North Grimston, St Nicholas Church
North Grimston, St Nicholas Church
The attractive little village of North Grimston lies on the B1248 south-east of Malton. Motorists cruise through the village, unaware of a historic treat that lies slumbering away in the church of St Nicholas. The treat is a Norman font, wonderfully carved in what we call 'rustic' style. Pevsner called the North Grimston font a 'mighty and a barbaric piece'. While you can try to work out if that's a backhanded compliment, I'll just call it superb.

The date of the carving is the matter of some dispute. I've called it Norman, but other sources conclude that it predates the Normans, while others suggest a medieval date. That latter suggestion seems highly unlikely, given the style, which is much more suggestive of a late Saxon or, most likely, an early Norman date. Similar carved fonts can be found nearby at Cowlam, Kirkburn, and Langtoft.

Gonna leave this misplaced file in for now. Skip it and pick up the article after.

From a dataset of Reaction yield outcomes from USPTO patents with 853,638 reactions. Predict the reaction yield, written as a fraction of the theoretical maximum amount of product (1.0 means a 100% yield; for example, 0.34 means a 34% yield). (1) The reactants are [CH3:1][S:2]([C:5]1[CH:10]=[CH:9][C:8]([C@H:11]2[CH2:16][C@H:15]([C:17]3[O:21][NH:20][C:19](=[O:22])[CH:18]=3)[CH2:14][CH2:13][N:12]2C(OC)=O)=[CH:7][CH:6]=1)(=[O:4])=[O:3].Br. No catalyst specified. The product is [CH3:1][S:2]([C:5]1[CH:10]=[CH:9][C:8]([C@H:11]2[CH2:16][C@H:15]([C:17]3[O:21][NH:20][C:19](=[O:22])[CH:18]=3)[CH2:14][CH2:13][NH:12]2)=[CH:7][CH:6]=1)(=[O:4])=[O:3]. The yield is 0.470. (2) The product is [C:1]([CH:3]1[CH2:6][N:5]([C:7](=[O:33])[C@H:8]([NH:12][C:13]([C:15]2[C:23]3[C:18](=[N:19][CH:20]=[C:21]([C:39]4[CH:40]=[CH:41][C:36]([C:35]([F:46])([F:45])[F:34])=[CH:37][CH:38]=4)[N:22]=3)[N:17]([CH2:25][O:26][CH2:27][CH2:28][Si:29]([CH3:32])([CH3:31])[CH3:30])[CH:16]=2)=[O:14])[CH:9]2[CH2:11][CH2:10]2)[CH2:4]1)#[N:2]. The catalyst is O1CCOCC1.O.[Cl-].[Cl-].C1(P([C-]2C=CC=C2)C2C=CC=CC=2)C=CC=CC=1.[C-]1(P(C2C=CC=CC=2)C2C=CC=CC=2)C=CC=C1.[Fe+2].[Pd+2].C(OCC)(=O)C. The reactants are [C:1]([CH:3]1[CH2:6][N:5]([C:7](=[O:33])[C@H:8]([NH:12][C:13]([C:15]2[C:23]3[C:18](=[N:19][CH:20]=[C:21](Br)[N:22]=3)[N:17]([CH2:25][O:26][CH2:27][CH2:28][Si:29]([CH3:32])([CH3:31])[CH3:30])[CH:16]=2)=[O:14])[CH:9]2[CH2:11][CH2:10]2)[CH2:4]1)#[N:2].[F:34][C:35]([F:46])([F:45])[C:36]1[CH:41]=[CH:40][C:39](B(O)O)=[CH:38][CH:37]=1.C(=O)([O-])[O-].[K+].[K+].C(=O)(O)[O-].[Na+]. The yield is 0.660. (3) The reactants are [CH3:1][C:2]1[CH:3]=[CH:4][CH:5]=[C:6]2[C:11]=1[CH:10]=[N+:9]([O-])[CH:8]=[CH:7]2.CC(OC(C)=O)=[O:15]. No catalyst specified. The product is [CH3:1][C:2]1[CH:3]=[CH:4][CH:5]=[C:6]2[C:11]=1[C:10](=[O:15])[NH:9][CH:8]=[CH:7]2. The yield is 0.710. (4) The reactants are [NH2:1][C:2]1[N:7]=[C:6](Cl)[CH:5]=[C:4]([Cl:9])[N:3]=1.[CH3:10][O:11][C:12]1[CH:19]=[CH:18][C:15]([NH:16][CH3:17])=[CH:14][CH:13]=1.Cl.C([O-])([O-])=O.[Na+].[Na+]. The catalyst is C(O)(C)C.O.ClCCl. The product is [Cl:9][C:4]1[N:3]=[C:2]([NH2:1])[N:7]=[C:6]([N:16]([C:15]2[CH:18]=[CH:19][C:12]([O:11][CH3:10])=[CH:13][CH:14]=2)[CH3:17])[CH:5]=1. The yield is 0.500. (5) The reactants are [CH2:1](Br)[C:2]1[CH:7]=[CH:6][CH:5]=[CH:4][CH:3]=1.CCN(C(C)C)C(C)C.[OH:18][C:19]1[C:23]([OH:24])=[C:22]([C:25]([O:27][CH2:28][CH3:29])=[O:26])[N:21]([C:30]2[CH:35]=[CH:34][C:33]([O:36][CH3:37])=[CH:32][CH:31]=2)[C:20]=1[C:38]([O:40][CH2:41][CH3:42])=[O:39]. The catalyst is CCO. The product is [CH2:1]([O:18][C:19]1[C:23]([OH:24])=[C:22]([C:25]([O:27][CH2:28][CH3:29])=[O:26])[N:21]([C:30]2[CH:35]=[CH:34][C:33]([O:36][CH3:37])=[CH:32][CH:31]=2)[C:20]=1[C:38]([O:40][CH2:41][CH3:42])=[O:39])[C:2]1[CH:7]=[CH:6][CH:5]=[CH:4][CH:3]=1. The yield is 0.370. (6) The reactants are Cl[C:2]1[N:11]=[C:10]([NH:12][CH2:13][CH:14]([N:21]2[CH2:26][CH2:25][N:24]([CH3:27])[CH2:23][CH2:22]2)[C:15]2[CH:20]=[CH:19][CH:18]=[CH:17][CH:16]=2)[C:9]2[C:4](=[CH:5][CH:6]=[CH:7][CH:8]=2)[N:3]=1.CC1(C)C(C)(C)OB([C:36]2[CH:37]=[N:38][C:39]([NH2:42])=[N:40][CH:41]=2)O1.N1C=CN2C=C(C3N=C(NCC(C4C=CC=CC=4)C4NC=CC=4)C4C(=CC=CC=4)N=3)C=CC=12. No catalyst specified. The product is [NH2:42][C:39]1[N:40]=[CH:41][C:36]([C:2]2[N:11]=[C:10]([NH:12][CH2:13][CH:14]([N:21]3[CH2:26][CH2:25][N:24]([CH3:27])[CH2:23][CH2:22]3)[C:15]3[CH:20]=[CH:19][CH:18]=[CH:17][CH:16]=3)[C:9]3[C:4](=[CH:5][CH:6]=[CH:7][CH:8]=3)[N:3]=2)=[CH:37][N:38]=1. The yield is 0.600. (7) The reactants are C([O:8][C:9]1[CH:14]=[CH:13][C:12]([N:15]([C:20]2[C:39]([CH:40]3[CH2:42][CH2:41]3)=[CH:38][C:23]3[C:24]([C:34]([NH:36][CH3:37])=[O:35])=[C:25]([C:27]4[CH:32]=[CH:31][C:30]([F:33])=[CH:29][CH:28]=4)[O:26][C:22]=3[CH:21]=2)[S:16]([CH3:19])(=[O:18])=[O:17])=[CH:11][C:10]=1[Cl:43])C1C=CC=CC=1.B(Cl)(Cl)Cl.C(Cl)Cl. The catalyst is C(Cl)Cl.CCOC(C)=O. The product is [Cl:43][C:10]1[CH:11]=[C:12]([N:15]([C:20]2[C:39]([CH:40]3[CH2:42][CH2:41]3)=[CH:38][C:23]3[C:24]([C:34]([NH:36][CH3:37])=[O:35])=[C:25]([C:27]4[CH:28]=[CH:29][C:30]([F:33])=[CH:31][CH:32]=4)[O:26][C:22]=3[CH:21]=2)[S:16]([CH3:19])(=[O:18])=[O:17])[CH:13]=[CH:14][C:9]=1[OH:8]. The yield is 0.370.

Much of the font is covered with a single design, depicting the Last Supper, an unusual subject matter for a baptismal font. The disciples sit at a long table that is laden with food including fish and loaves of bread with a cross on top.

There are also flagons, platters, dishes, knives and cups. Christ is easily recognisable and sits in a separate panel, his feet upon a stool. His clothing is unusual and resembles that of a Roman military officer. One of the disciples extends his left hand, while the others have their right hands on the table. One historian has been led to suggest that the 'lefty' is likely to represent Judas.

One unique figure is separated from the Last Supper depiction and bears a crozier (bishop's staff). Local tradition suggests that this represents St Nicholas, to whom the church is dedicated. A final panel illustrates the Crucifixion, with Joseph of Arimathea and Nicodemus taking Christ down off the cross. Again, an unusual subject for a font.

The church itself dates to the 12th century, with a Norman chancel arch. A medieval grave slab lies beside the altar, with a small medieval brass set into the wall above it.